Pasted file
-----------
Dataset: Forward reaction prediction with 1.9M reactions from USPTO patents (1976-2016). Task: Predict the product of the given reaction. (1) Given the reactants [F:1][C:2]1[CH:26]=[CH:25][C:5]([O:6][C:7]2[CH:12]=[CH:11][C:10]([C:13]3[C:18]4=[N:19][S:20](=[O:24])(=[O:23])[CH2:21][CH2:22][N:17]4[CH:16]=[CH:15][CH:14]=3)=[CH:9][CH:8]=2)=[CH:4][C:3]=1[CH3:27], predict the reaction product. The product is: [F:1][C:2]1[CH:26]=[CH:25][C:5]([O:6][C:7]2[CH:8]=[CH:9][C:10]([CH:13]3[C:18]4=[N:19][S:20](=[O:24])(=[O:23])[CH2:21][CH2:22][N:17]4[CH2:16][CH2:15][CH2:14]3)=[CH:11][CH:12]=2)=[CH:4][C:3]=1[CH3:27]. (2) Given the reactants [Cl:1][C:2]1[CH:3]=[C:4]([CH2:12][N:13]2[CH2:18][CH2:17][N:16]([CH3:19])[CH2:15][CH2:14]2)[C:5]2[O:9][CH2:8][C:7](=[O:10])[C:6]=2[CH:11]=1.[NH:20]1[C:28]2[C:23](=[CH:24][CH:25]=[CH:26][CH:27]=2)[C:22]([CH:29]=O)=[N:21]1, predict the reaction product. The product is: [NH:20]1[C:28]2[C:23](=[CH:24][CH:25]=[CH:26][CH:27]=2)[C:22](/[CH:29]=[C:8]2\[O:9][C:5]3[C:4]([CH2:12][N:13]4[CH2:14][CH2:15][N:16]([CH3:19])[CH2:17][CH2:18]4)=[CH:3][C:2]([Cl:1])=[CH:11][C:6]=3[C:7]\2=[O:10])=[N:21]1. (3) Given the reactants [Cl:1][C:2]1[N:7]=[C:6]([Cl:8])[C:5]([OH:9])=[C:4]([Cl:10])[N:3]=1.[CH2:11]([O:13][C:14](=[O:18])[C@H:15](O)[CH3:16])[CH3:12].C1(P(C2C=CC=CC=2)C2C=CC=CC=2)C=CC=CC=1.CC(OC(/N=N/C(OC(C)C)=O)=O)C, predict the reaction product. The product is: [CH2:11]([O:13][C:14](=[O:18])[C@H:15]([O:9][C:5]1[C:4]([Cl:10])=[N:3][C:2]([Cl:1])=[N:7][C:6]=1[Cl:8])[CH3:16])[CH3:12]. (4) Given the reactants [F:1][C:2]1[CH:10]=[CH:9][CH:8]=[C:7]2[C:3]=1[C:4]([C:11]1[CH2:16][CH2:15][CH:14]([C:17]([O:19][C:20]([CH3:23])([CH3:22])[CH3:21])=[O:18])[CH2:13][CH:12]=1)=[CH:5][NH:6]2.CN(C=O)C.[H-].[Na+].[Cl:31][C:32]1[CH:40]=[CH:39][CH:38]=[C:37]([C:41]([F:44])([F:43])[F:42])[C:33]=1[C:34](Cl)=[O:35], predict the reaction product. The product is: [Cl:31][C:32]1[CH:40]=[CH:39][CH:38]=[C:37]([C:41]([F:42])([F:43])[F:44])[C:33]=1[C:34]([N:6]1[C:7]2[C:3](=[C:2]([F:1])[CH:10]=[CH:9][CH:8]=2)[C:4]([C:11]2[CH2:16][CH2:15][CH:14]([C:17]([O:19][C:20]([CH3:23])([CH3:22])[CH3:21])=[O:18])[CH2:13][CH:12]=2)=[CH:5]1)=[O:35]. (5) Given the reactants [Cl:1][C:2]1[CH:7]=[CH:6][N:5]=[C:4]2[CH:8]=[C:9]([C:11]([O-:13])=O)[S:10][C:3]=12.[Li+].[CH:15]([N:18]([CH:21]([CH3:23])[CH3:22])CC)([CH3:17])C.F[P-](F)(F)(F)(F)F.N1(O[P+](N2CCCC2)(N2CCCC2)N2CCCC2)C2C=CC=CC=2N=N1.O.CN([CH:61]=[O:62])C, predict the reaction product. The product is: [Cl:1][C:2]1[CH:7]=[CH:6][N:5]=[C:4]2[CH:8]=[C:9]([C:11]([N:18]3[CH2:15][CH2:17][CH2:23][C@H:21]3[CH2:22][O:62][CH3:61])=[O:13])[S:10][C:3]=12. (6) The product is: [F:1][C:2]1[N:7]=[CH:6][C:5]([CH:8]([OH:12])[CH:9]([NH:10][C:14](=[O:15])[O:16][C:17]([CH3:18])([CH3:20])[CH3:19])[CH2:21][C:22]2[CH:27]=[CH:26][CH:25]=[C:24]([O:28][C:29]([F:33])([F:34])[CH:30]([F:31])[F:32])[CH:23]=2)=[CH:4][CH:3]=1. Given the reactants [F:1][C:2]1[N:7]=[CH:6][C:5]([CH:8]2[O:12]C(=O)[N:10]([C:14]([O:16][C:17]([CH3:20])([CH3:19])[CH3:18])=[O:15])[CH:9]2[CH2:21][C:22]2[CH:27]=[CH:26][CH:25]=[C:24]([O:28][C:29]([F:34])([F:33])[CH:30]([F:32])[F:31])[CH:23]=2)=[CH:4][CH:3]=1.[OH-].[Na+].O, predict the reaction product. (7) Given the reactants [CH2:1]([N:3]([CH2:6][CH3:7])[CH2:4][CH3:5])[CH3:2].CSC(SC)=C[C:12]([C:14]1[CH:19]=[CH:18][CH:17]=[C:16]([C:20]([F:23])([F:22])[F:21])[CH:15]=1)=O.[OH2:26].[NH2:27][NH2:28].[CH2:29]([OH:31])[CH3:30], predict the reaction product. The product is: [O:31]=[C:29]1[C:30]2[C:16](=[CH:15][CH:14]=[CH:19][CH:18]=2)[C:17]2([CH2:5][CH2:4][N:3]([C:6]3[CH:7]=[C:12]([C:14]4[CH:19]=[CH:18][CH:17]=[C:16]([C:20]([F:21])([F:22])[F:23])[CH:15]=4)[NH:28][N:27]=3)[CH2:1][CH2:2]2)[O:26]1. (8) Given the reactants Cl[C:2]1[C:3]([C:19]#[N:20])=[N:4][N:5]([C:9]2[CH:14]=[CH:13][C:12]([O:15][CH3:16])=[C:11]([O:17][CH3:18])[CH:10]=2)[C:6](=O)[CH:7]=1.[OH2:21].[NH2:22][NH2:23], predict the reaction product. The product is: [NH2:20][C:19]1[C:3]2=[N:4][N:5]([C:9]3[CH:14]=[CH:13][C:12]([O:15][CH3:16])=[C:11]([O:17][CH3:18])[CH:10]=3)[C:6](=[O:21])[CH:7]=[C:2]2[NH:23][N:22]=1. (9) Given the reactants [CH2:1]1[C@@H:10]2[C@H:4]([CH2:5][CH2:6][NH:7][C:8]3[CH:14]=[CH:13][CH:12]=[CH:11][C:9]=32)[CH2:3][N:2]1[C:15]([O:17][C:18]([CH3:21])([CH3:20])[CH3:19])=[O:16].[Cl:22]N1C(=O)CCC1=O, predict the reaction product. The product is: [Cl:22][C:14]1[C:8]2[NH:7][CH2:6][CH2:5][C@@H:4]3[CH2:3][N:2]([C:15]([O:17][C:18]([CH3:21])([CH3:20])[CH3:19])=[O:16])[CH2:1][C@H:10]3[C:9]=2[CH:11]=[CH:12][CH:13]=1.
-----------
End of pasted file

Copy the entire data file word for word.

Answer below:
Dataset: Forward reaction prediction with 1.9M reactions from USPTO patents (1976-2016). Task: Predict the product of the given reaction. (1) Given the reactants [F:1][C:2]1[CH:26]=[CH:25][C:5]([O:6][C:7]2[CH:12]=[CH:11][C:10]([C:13]3[C:18]4=[N:19][S:20](=[O:24])(=[O:23])[CH2:21][CH2:22][N:17]4[CH:16]=[CH:15][CH:14]=3)=[CH:9][CH:8]=2)=[CH:4][C:3]=1[CH3:27], predict the reaction product. The product is: [F:1][C:2]1[CH:26]=[CH:25][C:5]([O:6][C:7]2[CH:8]=[CH:9][C:10]([CH:13]3[C:18]4=[N:19][S:20](=[O:24])(=[O:23])[CH2:21][CH2:22][N:17]4[CH2:16][CH2:15][CH2:14]3)=[CH:11][CH:12]=2)=[CH:4][C:3]=1[CH3:27]. (2) Given the reactants [Cl:1][C:2]1[CH:3]=[C:4]([CH2:12][N:13]2[CH2:18][CH2:17][N:16]([CH3:19])[CH2:15][CH2:14]2)[C:5]2[O:9][CH2:8][C:7](=[O:10])[C:6]=2[CH:11]=1.[NH:20]1[C:28]2[C:23](=[CH:24][CH:25]=[CH:26][CH:27]=2)[C:22]([CH:29]=O)=[N:21]1, predict the reaction product. The product is: [NH:20]1[C:28]2[C:23](=[CH:24][CH:25]=[CH:26][CH:27]=2)[C:22](/[CH:29]=[C:8]2\[O:9][C:5]3[C:4]([CH2:12][N:13]4[CH2:14][CH2:15][N:16]([CH3:19])[CH2:17][CH2:18]4)=[CH:3][C:2]([Cl:1])=[CH:11][C:6]=3[C:7]\2=[O:10])=[N:21]1. (3) Given the reactants [Cl:1][C:2]1[N:7]=[C:6]([Cl:8])[C:5]([OH:9])=[C:4]([Cl:10])[N:3]=1.[CH2:11]([O:13][C:14](=[O:18])[C@H:15](O)[CH3:16])[CH3:12].C1(P(C2C=CC=CC=2)C2C=CC=CC=2)C=CC=CC=1.CC(OC(/N=N/C(OC(C)C)=O)=O)C, predict the reaction product. The product is: [CH2:11]([O:13][C:14](=[O:18])[C@H:15]([O:9][C:5]1[C:4]([Cl:10])=[N:3][C:2]([Cl:1])=[N:7][C:6]=1[Cl:8])[CH3:16])[CH3:12]. (4) Given the reactants [F:1][C:2]1[CH:10]=[CH:9][CH:8]=[C:7]2[C:3]=1[C:4]([C:11]1[CH2:16][CH2:15][CH:14]([C:17]([O:19][C:20]([CH3:23])([CH3:22])[CH3:21])=[O:18])[CH2:13][CH:12]=1)=[CH:5][NH:6]2.CN(C=O)C.[H-].[Na+].[Cl:31][C:32]1[CH:40]=[CH:39][CH:38]=[C:37]([C:41]([F:44])([F:43])[F:42])[C:33]=1[C:34](Cl)=[O:35], predict the reaction product. The product is: [Cl:31][C:32]1[CH:40]=[CH:39][CH:38]=[C:37]([C:41]([F:42])([F:43])[F:44])[C:33]=1[C:34]([N:6]1[C:7]2[C:3](=[C:2]([F:1])[CH:10]=[CH:9][CH:8]=2)[C:4]([C:11]2[CH2:16][CH2:15][CH:14]([C:17]([O:19][C:20]([CH3:23])([CH3:22])[CH3:21])=[O:18])[CH2:13][CH:12]=2)=[CH:5]1)=[O:35]. (5) Given the reactants [Cl:1][C:2]1[CH:7]=[CH:6][N:5]=[C:4]2[CH:8]=[C:9]([C:11]([O-:13])=O)[S:10][C:3]=12.[Li+].[CH:15]([N:18]([CH:21]([CH3:23])[CH3:22])CC)([CH3:17])C.F[P-](F)(F)(F)(F)F.N1(O[P+](N2CCCC2)(N2CCCC2)N2CCCC2)C2C=CC=CC=2N=N1.O.CN([CH:61]=[O:62])C, predict the reaction product. The product is: [Cl:1][C:2]1[CH:7]=[CH:6][N:5]=[C:4]2[CH:8]=[C:9]([C:11]([N:18]3[CH2:15][CH2:17][CH2:23][C@H:21]3[CH2:22][O:62][CH3:61])=[O:13])[S:10][C:3]=12. (6) The product is: [F:1][C:2]1[N:7]=[CH:6][C:5]([CH:8]([OH:12])[CH:9]([NH:10][C:14](=[O:15])[O:16][C:17]([CH3:18])([CH3:20])[CH3:19])[CH2:21][C:22]2[CH:27]=[CH:26][CH:25]=[C:24]([O:28][C:29]([F:33])([F:34])[CH:30]([F:31])[F:32])[CH:23]=2)=[CH:4][CH:3]=1. Given the reactants [F:1][C:2]1[N:7]=[CH:6][C:5]([CH:8]2[O:12]C(=O)[N:10]([C:14]([O:16][C:17]([CH3:20])([CH3:19])[CH3:18])=[O:15])[CH:9]2[CH2:21][C:22]2[CH:27]=[CH:26][CH:25]=[C:24]([O:28][C:29]([F:34])([F:33])[CH:30]([F:32])[F:31])[CH:23]=2)=[CH:4][CH:3]=1.[OH-].[Na+].O, predict the reaction product. (7) Given the reactants [CH2:1]([N:3]([CH2:6][CH3:7])[CH2:4][CH3:5])[CH3:2].CSC(SC)=C[C:12]([C:14]1[CH:19]=[CH:18][CH:17]=[C:16]([C:20]([F:23])([F:22])[F:21])[CH:15]=1)=O.[OH2:26].[NH2:27][NH2:28].[CH2:29]([OH:31])[CH3:30], predict the reaction product. The product is: [O:31]=[C:29]1[C:30]2[C:16](=[CH:15][CH:14]=[CH:19][CH:18]=2)[C:17]2([CH2:5][CH2:4][N:3]([C:6]3[CH:7]=[C:12]([C:14]4[CH:19]=[CH:18][CH:17]=[C:16]([C:20]([F:21])([F:22])[F:23])[CH:15]=4)[NH:28][N:27]=3)[CH2:1][CH2:2]2)[O:26]1. (8) Given the reactants Cl[C:2]1[C:3]([C:19]#[N:20])=[N:4][N:5]([C:9]2[CH:14]=[CH:13][C:12]([O:15][CH3:16])=[C:11]([O:17][CH3:18])[CH:10]=2)[C:6](=O)[CH:7]=1.[OH2:21].[NH2:22][NH2:23], predict the reaction product. The product is: [NH2:20][C:19]1[C:3]2=[N:4][N:5]([C:9]3[CH:14]=[CH:13][C:12]([O:15][CH3:16])=[C:11]([O:17][CH3:18])[CH:10]=3)[C:6](=[O:21])[CH:7]=[C:2]2[NH:23][N:22]=1. (9) Given the reactants [CH2:1]1[C@@H:10]2[C@H:4]([CH2:5][CH2:6][NH:7][C:8]3[CH:14]=[CH:13][CH:12]=[CH:11][C:9]=32)[CH2:3][N:2]1[C:15]([O:17][C:18]([CH3:21])([CH3:20])[CH3:19])=[O:16].[Cl:22]N1C(=O)CCC1=O, predict the reaction product. The product is: [Cl:22][C:14]1[C:8]2[NH:7][CH2:6][CH2:5][C@@H:4]3[CH2:3][N:2]([C:15]([O:17][C:18]([CH3:21])([CH3:20])[CH3:19])=[O:16])[CH2:1][C@H:10]3[C:9]=2[CH:11]=[CH:12][CH:13]=1.